Depending on which way you go in New Zealand, private…
One thing I have noticed in myself and in many others is that weight loss surgery sets off a process of personal evolution. When I say that everything changes after weight loss surgery I really struggle to articulate the depth and breadth of how far that goes. This extends to your friends and the people you choose to surround yourself with too. After weight loss surgery you need to find your people.
I love getting messages from my readers and it’s usually when they’re initially thinking about surgery or just about to go through it that they get in touch for a chat. There is nothing that compares to being able to talk to someone else who has been through what you’re going through. Just being able to relate fully without having to explain every single detail is so cathartic.
Bariatric surgery is getting more common but more often than not when you start this journey there is nobody you know in your day to day life who has been through it. Maybe you know of someone but not well enough to feel like you can ask them heaps of questions about weight loss surgery. When I had my gastric bypass I knew one lady who had had a gastric sleeve and she was an ex-colleague of mine, I didn’t want to bother her with questions so I looked for information online.
Since my surgery I have met heaps and heaps of people who have had weight loss surgery and it’s freaking awesome. Being so open about it and willing to talk about it has helped this so much, if nobody knows you’ve had it they’re unlikely to bring it up with you if they know of someone else who is going through it. But these weight loss surgery buddies I’ve made are awesome and I don’t think I would have had such a good ride without them.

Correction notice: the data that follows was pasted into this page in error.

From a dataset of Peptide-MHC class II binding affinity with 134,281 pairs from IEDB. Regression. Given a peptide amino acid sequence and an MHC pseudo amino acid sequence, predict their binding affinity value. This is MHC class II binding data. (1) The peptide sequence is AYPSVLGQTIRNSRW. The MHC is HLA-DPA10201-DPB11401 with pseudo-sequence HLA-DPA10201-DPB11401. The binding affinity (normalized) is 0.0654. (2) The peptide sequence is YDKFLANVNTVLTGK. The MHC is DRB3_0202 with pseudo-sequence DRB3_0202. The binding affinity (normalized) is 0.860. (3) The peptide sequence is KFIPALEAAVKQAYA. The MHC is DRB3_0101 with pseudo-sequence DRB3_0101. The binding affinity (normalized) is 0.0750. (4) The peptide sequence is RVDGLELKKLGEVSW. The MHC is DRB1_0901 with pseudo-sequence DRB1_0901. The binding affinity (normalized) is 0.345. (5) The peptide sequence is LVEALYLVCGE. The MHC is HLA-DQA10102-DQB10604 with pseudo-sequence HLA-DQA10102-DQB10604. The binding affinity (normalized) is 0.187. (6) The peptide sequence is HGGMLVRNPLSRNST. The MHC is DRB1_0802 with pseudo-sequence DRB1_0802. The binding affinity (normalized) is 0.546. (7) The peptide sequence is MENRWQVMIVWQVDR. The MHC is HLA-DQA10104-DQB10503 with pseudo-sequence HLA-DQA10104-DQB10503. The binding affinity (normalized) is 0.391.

The main way I’ve met all of these awesome people is through social media and in particular Facebook. I have met a few off Twitter but the vast majority have been from Facebook groups. There are quite a few NZ based ones and I’ll share the group names with you so that you can join if you’re keen!
The NZ Facebook groups I’m part of are called:
Gastric Bypass and Sleeve Support New Zealand here’s a link.
Weightloss Surgery New Zealand here’s a link.
The Real NZ WLS Surgery Support Group here’s a link.
These groups have different levels of activity and different conditions of entry. Some will add anyone who requests to join and others will message you first and ask for confirmation that you are or are a potential WLS patient before they will let you join. Some of the groups have meetups in different parts of NZ and you can go along and meet others which is awesome.
It may take you a while to feel comfortable talking openly to anyone and everyone about the fact that you have had weight loss surgery. For me that took a good six months. Before that point I felt vulnerable about my decision and was not wanting to be judged for the decision I had made for my body. Up until that point I had only told close friends and family. Once I started talking about it openly I’ve only had a few ill thought out comments and the overwhelming response I get from people when I mention it is positive.
The more we talk about weight loss surgery the more normal it becomes and the easier it gets to discover people who have had or are thinking about having weight loss surgery. There’s nothing better than sitting down for a coffee with someone who just gets what’s going on with you and being able to share bits of your story, your hurdles, successes and have a whinge about things other people just wouldn’t get.
Have you made some awesome new friends after having weight loss surgery? Has it helped you to have other WLS patients around to bounce ideas off? Comment below and let me know!
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